It is also worth noting that Section 16-23-20(A)(11) regarding posted prohibited locations explicitly provides that carrying a firearm into such a location can only be charged as a trespass.  

Return of Found Handgun Section 16-23-55 is amended to remove the requirement that a person requesting return of a found handgun unclaimed after ninety days complete an application process.  A new provision provides that the handgun shall not be returned if the person is legally prohibited from possessing a handgun.  

Possession of Firearm on School and College Property and in Interstate Rest Areas Section 16-23-420 is amended to expand exceptions formerly limited to CWP holders. Now any person possessing a firearm may leave the firearm secured in their vehicle when on school grounds (provided it is stored in an approved location). Further, anyone may now carry a firearm upon the premises and into the buildings of an interstate highway rest area.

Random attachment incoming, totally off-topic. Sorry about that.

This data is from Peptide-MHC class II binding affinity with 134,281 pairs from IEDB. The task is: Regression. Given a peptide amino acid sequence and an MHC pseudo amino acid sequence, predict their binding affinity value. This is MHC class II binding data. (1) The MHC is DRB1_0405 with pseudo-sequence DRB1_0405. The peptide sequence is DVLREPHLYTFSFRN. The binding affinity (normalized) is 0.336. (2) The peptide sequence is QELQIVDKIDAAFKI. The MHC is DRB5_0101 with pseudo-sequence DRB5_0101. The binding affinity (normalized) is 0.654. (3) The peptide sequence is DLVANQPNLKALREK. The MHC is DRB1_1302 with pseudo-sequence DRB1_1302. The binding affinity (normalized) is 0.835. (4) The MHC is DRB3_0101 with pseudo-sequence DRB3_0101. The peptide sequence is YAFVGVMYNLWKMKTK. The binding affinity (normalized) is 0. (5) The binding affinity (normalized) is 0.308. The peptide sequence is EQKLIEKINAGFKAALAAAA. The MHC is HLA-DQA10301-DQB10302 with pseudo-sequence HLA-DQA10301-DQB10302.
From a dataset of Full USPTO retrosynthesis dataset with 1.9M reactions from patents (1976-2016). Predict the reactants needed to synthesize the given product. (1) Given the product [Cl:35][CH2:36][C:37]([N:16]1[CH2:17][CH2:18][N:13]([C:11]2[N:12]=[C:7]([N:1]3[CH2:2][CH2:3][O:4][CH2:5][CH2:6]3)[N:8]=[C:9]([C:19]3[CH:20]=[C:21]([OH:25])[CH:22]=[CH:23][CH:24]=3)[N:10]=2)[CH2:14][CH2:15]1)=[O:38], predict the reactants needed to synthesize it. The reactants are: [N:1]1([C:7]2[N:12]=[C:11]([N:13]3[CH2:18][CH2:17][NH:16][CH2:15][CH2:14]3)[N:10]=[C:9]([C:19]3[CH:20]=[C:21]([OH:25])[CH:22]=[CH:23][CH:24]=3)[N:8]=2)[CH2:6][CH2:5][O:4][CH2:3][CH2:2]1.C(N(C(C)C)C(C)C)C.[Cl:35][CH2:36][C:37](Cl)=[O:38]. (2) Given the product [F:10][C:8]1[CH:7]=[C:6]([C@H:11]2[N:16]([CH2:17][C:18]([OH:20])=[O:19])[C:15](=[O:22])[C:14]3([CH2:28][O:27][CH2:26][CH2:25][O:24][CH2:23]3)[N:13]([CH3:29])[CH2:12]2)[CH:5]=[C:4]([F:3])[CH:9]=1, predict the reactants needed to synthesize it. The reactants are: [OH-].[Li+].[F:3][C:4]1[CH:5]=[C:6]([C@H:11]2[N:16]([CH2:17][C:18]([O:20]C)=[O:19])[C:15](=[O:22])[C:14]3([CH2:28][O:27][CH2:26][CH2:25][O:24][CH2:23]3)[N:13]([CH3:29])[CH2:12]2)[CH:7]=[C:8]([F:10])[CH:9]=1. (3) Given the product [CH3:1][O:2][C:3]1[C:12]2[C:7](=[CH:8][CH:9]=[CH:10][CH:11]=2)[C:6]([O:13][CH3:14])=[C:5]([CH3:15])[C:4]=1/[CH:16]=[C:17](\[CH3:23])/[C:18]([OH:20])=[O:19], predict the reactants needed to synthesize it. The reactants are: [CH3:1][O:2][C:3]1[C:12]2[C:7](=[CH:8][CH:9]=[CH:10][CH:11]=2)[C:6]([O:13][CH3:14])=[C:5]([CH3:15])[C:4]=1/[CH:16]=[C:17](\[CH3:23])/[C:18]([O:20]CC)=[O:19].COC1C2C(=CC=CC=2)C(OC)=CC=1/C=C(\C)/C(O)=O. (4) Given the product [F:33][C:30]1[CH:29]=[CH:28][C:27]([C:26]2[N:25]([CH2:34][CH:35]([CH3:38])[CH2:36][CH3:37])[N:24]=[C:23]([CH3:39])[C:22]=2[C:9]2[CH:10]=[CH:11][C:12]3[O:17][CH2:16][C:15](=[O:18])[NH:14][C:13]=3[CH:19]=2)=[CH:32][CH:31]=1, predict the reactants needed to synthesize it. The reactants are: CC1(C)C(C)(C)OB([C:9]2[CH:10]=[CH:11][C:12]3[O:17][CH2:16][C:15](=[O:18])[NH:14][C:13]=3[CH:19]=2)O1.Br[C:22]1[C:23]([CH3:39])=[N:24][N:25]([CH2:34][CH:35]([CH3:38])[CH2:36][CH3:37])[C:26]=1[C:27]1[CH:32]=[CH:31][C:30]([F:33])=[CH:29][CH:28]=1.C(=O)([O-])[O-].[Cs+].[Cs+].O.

Carrying Firearm on School Property Similar to the section above, Section 16-23-430 is amended to expand exceptions formerly limited to CWP holders. This applies to elementary and secondary schools. 

Carrying A Firearm On Premises of Business Selling Alcohol Section 16-23-465 imposes penalties for carrying a firearm into a business which sells alcohol for consumption on premises.  A “knowingly” requirement was added creating a possible defense if a person forgets they were carrying a firearm or did not know the location sold alcohol. Further, an exception allowing the carry of concealable weapons has been expanded to include both CWP holders and other persons carrying firearms.
Of interest is a change in wording from “concealable weapon” to “firearm.” Previously sub-section b only allowed the carrying of a concealable weapon, which is defined as a handgun under 12 inches in length. The sub-section has now been amended to replace one instance of concealable weapon with firearm yet another instance of concealable weapon is left as was. It is unclear whether a person may now carry any firearm or only concealable weapons. Prudence advises only carrying concealable weapons. 
Prohibitions on consuming alcohol while carrying the concealable weapon remains.